Socorro is a crash ingestion pipeline.
The crash ingestion pipeline that we have at Mozilla looks like this:
Arrow direction represents actions and flow of information through the ingestion pipeline.
Important services in the diagram:
Collector: Collects incoming crash reports via HTTP POST. It saves crash data to AWS S3 and publishes crash ids to AWS SQS for processing.
Processor: Processes crashes and extracts data from minidumps, generates crash signatures, performs other analysis, and saves everything as a processed crash.
Webapp (aka Crash Stats): Web user interface for analyzing crash data.
Crontabber: Runs periodic housekeeping tasks.
The collector we use is called Antenna and the code is in https://github.com/mozilla-services/antenna/.
The processor, webapp, and crontabber services are in the Socorro repository.
Let’s take a tour through the crash ingestion pipeline!
When Firefox crashes, the breakpad client assembles information about the crash in a minidump format. The crash reporter dialog prompts the user for some more information and whether to send the crash report to Mozilla.
If the user presses “Send crash report”, then the crash reporter sends the crash report as a multipart/form-data payload via an HTTP POST to the collector.
At Mozilla, this is a bit complicated because each product and platform has different breakpad client bits and crash reporters and is spread out across a bunch of repositories.
- Breakpad overview
- Firefox-specific breakpad documentation
- Crash reporter documentation
The collector (Antenna) is the beginning of the crash ingestion pipeline.
The collector handles the incoming crash reports and does the following:
assigns the crash report a unique crash id
adds a submitted time stamp to the crash report
figures out whether Socorro should process this crash report or not
If Socorro shouldn’t process this crash report, then the crash report is rejected and the collector is done.
If Socorro should process this crash report, then the collector will return the
crash id to the crash reporter in the HTTP response. The crash reporter records
the crash id on the user’s machine. The user can see crash reports in
The collector then saves the crash report data to Amazon S3 as a raw crash in a directory structure like this:
v2/ raw_crash/ 000/ 20160513/ 00007bd0-2d1c-4865-af09-80bc02160513 raw crash metadata v1/ dump_names/ 00007bd0-2d1c-4865-af09-80bc02160513 list of minidumps for this crash dump/ 00007bd0-2d1c-4865-af09-80bc02160513 minidump file
A crash id looks like this:
de1bb258-cbbf-4589-a673-34f800160918 ^^^^^^^ ||____| | yymmdd | throttle result instruction
The collector then publishes the crash report id to AWS SQS for processing.
The processor pulls crash report ids from the AWS SQS queues. It fetches the raw crash report data and minidumps from Amazon S3.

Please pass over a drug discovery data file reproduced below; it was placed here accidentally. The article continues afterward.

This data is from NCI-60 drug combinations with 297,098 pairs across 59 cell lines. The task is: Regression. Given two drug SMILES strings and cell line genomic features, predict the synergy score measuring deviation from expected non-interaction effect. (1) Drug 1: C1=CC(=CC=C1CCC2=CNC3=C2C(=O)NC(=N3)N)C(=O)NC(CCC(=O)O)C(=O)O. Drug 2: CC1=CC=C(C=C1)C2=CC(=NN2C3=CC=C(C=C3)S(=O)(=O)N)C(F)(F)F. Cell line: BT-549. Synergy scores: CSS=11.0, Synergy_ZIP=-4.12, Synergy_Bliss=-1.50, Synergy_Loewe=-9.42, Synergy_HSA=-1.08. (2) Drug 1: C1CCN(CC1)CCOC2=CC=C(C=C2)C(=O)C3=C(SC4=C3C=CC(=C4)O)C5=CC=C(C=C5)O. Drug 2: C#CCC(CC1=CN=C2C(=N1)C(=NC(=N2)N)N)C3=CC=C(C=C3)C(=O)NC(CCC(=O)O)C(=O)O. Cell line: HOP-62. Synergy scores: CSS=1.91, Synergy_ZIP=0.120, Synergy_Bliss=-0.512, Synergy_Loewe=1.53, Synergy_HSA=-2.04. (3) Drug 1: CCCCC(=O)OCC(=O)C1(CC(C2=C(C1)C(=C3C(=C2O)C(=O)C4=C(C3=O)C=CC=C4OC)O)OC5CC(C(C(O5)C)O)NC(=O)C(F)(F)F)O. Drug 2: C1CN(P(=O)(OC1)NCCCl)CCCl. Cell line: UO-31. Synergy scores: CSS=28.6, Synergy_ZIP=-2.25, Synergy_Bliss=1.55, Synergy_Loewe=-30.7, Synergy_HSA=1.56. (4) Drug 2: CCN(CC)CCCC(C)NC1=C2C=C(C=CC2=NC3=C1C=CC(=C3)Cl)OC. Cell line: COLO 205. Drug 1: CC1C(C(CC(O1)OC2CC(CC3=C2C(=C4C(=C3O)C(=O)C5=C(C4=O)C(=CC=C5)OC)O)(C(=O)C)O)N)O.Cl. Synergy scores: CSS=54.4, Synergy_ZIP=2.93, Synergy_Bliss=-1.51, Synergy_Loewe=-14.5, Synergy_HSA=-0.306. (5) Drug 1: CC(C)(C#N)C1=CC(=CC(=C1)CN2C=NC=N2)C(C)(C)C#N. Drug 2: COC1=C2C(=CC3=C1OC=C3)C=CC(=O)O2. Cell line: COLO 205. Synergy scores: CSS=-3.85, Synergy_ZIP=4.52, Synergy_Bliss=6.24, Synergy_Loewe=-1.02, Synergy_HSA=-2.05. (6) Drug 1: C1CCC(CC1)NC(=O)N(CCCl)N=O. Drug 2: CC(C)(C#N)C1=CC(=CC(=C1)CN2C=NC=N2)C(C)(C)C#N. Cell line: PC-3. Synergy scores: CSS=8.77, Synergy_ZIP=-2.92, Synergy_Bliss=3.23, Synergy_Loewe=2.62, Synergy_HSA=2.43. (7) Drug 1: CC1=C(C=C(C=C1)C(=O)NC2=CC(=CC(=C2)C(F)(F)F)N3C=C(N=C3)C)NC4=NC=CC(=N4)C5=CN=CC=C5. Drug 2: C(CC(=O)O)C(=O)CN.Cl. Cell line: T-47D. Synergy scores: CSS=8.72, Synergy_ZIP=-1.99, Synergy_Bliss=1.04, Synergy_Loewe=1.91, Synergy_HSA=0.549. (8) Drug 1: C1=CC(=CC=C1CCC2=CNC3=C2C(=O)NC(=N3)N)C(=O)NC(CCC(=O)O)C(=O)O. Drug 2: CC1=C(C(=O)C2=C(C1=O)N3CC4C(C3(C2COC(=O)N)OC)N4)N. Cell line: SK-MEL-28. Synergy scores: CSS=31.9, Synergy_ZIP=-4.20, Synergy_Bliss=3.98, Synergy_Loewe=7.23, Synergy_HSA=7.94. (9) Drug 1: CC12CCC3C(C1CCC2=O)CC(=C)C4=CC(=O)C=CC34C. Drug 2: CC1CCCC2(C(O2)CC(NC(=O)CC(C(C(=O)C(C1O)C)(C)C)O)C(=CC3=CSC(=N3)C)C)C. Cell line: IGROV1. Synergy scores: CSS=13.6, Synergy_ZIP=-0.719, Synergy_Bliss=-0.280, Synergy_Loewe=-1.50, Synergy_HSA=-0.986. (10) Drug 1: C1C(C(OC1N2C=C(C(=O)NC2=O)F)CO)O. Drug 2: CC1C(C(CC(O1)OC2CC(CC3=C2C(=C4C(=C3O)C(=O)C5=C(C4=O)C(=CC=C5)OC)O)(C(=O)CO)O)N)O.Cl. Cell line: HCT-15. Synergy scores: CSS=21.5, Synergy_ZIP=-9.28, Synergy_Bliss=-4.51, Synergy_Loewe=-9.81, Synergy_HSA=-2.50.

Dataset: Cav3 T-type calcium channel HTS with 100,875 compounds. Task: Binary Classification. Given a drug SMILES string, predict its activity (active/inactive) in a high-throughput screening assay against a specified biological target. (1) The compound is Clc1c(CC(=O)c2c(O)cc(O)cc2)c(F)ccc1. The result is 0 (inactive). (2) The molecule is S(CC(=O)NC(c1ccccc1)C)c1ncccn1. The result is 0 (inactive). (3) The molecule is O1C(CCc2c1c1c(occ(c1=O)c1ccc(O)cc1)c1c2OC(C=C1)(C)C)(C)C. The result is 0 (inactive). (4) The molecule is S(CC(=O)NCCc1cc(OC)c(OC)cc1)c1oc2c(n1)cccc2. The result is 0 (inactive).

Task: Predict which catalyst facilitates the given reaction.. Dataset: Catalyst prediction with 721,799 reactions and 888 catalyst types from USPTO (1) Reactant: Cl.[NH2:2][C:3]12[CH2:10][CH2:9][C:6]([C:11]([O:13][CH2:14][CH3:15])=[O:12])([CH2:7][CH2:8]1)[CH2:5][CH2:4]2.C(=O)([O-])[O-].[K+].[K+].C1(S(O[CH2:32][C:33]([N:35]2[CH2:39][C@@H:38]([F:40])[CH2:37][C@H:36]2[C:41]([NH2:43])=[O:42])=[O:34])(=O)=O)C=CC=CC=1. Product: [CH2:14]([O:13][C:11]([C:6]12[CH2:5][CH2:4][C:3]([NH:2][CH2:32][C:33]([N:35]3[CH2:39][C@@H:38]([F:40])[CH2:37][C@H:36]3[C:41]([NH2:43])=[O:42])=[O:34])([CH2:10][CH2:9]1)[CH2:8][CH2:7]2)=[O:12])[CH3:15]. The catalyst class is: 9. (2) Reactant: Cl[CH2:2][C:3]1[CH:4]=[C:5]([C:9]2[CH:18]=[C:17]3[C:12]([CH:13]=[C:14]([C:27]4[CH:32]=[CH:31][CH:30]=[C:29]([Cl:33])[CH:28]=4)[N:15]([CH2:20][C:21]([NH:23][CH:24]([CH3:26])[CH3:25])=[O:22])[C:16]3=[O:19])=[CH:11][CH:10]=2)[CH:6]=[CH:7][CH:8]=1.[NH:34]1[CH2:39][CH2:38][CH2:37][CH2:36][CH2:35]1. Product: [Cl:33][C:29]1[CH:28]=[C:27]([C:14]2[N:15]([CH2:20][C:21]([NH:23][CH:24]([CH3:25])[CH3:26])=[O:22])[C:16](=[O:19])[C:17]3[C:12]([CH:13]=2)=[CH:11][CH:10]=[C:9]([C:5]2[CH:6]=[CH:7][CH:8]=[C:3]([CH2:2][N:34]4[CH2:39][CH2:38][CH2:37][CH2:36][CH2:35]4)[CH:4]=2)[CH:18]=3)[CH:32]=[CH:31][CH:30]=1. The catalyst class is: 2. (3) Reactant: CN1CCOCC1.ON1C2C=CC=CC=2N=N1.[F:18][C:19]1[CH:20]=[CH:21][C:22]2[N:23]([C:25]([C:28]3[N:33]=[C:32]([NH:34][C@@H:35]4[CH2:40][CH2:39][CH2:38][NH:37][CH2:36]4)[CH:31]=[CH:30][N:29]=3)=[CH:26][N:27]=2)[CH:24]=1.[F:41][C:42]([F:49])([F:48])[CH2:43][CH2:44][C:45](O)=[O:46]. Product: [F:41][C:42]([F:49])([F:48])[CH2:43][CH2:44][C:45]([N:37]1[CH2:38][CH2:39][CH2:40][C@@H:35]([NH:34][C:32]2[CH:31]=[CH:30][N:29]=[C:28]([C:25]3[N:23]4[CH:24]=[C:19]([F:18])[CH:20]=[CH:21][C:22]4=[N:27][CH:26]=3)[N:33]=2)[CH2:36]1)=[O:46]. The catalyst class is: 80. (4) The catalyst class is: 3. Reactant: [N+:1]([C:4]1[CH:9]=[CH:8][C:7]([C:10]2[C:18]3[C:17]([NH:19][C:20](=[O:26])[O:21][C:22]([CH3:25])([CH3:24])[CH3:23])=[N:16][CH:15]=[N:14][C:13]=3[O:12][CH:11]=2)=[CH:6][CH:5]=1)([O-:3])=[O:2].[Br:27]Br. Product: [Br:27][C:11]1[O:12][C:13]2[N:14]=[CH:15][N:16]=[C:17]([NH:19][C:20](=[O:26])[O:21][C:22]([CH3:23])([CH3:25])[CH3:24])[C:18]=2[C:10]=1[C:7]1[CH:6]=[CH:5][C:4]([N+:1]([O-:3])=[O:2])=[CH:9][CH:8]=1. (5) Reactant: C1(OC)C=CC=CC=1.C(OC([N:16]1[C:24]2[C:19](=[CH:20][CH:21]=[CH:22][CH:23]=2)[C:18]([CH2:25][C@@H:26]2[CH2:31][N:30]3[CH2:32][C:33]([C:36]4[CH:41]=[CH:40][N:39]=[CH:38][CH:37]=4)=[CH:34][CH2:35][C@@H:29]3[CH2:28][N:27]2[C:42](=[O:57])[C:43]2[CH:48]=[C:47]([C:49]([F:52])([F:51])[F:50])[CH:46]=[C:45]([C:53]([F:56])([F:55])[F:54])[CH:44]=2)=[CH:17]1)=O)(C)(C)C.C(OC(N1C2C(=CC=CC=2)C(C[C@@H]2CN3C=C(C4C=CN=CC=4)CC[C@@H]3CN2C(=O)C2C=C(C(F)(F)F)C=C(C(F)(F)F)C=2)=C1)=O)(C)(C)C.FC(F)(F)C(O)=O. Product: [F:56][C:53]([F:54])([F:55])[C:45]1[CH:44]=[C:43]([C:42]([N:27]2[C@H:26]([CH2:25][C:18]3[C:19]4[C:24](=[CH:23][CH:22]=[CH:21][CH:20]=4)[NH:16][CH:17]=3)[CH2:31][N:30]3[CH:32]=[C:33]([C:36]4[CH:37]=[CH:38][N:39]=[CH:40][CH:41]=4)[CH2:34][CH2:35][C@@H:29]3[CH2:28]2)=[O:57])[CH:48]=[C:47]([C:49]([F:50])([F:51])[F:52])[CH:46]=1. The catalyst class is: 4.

It processes the crash report with a pipeline of rules that transform the raw crash into a processed crash.
One of the rules runs the minidump-stackwalk on the minidump to extract information about the process and stack. It symbolicates stack symbols. It determines some other things about the crash.
Another rule generates a crash signature from the stack of the crashing thread. We use crash signatures to group crashes that have similar symptoms so that we can more easily see trends and causes.
There are other rules, too.
After the crash gets through the processing pipeline, the processed crash is saved to several places:
Amazon S3 (different bucket) to be ingested into the Telemetry data set
- Stack walking
- Breakpad symbols files format
- Mozilla symbols server
- Socorro processor documentation
The webapp is located at https://crash-stats.mozilla.org.
The webapp lets you search through crash reports and facet on aspects of them with Super Search.
The webapp shows top crashers.
The webapp has a set of APIs for accessing data.
You can create an account in the webapp by logging in.
By default, information in a crash report that’s personally identifiable information is hidden. This includes the user’s email address and the url the user was visiting when Firefox crashed.
- Crash Stats user documentation
- Crash Stats Super search
- Crash Stats APIs
- Socorro webapp documentation
We have a
cronrun Django command that acts as a self-healing command runner
that can run any Django command with specified arguments at scheduled times.
We use it to run jobs that perform housekeeping functions in the crash
ingestion pipeline like:
updating product/version information
updating regarding bugs associated with crash signatures
updating “first time we saw this signature” type information
cronrun jobs that fail are re-run. Some cronrun jobs are set up to backfill, so if they fail, they will eventually run for all the times they needed to.